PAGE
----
Putin acknowledges the impact of sanctions on the Russian economy

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Putin acknowledges the impact of sanctions on the Russian economy

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“Our economy will need profound structural changes in these new realities, and I won’t hide it: they won’t be easy; they will lead to a temporary increase in inflation and unemployment, “Putin said in a televised commentary on Wednesday before a video meeting with Russian government officials.

The impact of the sanctions reverberated across Russia, leading to factory closures, job losses, doubling interest rates and falling ruble. Inflation has galloped beyond the central bank’s target. Russia risks defaulting on its debt.

Putin said the West’s effort to organize an “economic blitzkrieg” against Russia had failed, but warned that there would likely be further attempts to increase pressure on Russia.

Referring to an exodus of Western companies from Russia in recent weeks, Putin has offered an olive branch to those multinationals that still do business in his country.

“We appreciate the position of those foreign companies that, despite the unforgivable pressures of the United States and its vassals, continue to work in our country,” he said. “Going forward, they will certainly receive further development opportunities.”

In a virtual speech to Congress on Wednesday, Ukrainian President Volodymyr Zelensky referred to Pearl Harbor and 9/11 in a repeated call for a no-fly zone and called on the United States to step up sanctions and other economic sanctions against the Russia. Photo: J. Scott Applewhite / Press Pool

The remarks came when Ukrainian President Volodymyr Zelensky spoke to the US Congress, urging lawmakers to further step up economic pressure on Russia for the invasion. He also called on lawmakers to pressure American companies in their districts that are still doing business with Russia to stop.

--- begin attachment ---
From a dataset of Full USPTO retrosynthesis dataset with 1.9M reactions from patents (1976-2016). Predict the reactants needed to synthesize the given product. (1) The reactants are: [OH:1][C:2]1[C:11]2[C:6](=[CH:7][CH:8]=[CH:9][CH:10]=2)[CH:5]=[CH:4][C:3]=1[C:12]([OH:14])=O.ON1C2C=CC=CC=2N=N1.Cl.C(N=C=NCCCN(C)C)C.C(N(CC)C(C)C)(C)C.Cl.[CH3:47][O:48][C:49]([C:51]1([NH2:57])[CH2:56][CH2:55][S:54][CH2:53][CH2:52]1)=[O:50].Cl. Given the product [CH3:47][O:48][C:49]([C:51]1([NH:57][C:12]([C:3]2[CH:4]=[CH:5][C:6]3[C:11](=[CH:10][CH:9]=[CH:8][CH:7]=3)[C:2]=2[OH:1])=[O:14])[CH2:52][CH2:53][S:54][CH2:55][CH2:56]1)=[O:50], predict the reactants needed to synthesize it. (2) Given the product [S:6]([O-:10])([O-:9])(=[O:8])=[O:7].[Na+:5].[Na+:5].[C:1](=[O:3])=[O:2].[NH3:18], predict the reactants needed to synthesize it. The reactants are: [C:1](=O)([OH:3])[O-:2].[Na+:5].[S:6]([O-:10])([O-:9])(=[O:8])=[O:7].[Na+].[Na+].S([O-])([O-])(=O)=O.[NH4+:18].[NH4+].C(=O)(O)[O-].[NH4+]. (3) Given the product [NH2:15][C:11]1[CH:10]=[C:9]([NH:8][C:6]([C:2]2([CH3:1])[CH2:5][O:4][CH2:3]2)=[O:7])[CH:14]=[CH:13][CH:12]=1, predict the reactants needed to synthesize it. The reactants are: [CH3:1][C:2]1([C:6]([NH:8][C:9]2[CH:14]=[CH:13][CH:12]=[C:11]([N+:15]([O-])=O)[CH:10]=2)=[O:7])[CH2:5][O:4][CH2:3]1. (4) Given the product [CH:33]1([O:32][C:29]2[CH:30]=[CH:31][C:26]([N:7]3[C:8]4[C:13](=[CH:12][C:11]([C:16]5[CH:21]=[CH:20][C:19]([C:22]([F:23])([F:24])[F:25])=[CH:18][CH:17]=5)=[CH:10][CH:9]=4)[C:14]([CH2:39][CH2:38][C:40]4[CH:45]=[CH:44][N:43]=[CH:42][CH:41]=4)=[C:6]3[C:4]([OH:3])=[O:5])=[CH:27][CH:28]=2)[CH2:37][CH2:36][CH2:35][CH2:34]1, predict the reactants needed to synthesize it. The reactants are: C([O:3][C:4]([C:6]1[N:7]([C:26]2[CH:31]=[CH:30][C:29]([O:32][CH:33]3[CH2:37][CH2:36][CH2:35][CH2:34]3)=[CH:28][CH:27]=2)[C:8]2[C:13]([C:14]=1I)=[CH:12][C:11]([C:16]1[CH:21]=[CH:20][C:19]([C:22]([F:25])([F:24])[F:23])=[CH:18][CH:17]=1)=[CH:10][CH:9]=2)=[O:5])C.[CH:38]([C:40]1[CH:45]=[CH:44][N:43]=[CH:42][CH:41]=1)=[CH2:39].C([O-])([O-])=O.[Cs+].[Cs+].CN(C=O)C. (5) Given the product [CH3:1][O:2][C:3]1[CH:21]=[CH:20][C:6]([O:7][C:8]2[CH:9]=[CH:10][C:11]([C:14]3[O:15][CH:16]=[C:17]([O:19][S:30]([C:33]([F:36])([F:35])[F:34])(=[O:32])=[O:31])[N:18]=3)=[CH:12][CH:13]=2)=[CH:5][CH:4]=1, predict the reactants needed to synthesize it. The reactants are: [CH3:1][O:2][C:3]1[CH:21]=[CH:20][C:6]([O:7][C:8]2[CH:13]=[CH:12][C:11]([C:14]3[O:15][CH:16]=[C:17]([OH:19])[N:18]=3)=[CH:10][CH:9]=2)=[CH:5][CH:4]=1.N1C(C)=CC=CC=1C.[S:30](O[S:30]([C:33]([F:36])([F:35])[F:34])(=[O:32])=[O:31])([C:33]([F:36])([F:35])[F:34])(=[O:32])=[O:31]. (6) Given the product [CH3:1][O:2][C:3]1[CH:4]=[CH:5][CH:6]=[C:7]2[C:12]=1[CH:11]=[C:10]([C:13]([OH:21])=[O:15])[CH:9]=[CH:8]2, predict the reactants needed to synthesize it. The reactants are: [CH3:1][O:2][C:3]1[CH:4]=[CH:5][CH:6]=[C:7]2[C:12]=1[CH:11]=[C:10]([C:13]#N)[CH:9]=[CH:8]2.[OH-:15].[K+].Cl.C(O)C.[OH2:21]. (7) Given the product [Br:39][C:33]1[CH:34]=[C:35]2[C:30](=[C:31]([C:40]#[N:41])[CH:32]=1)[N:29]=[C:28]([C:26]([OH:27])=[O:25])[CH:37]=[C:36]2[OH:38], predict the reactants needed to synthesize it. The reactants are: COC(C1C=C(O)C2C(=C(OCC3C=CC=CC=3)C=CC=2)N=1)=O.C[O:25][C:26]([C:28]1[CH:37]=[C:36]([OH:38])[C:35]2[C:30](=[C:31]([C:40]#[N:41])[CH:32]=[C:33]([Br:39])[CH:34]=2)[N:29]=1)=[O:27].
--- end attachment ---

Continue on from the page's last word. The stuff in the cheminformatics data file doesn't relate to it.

Putin pledged to implement a number of measures to offset the pain of sanctions against the Russians, including increased payments to retirees and state employees, an increase in the minimum wage and financial assistance to businesses. The purchasing power of Russian municipalities was deeply eroded after Western sanctions triggered a sharp devaluation of the ruble.

But Mr. Putin stopped short of approving Soviet-style price controls. He also said that the Russian central bank will not resort to printing money to meet the government’s spending needs.

Coordinated US and EU sanctions have hammered the Russian economy, isolating much of the Russian financial system from the rest of the world and stifling the flow of many imported goods. Western companies ranging from Boeing co.

at McDonald’s corporate

to Volkswagen AG

they withdrew from Russia, either to comply with sanctions or because of public anger over the war in Ukraine.

In his remarks on Wednesday, Putin detonated one of the West’s main financial weapons against Russia, freezing Russian central bank assets held in North America and Europe. This prevented Moscow from using much of its $ 630 billion reserve holdings to support the ruble.

“Now everyone knows that financial reserves can simply be stolen,” Putin said. He called the Russian central bank asset freeze illegitimate and warned that it would lead countries around the world to store their reserves in tangible assets like gold, land and commodities rather than financial assets.

Since Russia attacked Ukraine in late February, the ruble has lost about 18% of its value against the dollar, according to FactSet. It was down more than 40% earlier this month before recovering losses.

Russian consumers have reported price increases and shortages of some products in stores. The country’s statistics agency said Wednesday that consumer prices rose 2.09% in the week ending March 11, bringing the year-to-date increase to 5.62%. This easily exceeds the 4% target set by the central bank for the full year.

Meanwhile, the cutting of components from Western suppliers has threatened to stop production in part of the Russian industry. During a video meeting with Putin on Wednesday, the leader of the Russian region of Tatarstan said that the production of the truck manufacturer Kamaz, which employs tens of thousands of people in his region, could decrease by 40%.

Russia may also be on the verge of defaulting on its debt for the first time since 1998. The Russian government was required to pay $ 117 million in interest payments on two dollar-denominated government bonds on Wednesday. The Russian finance minister said the payment had been made and appeared to be tied to the US bank where Moscow holds its dollars. The US Treasury Department retorted that the sanctions did not stop Russia from servicing its debt.

Russia’s central bank will meet on Friday to discuss possible interest rate changes. In its last meeting on February 2, 28, just as Western sanctions were starting to be felt, the central bank more than doubled its benchmark rate to 20% to make holding the ruble more attractive and cushion the expected drop.

Write to Alexander Osipovich at alexander.osipovich@dowjones.com

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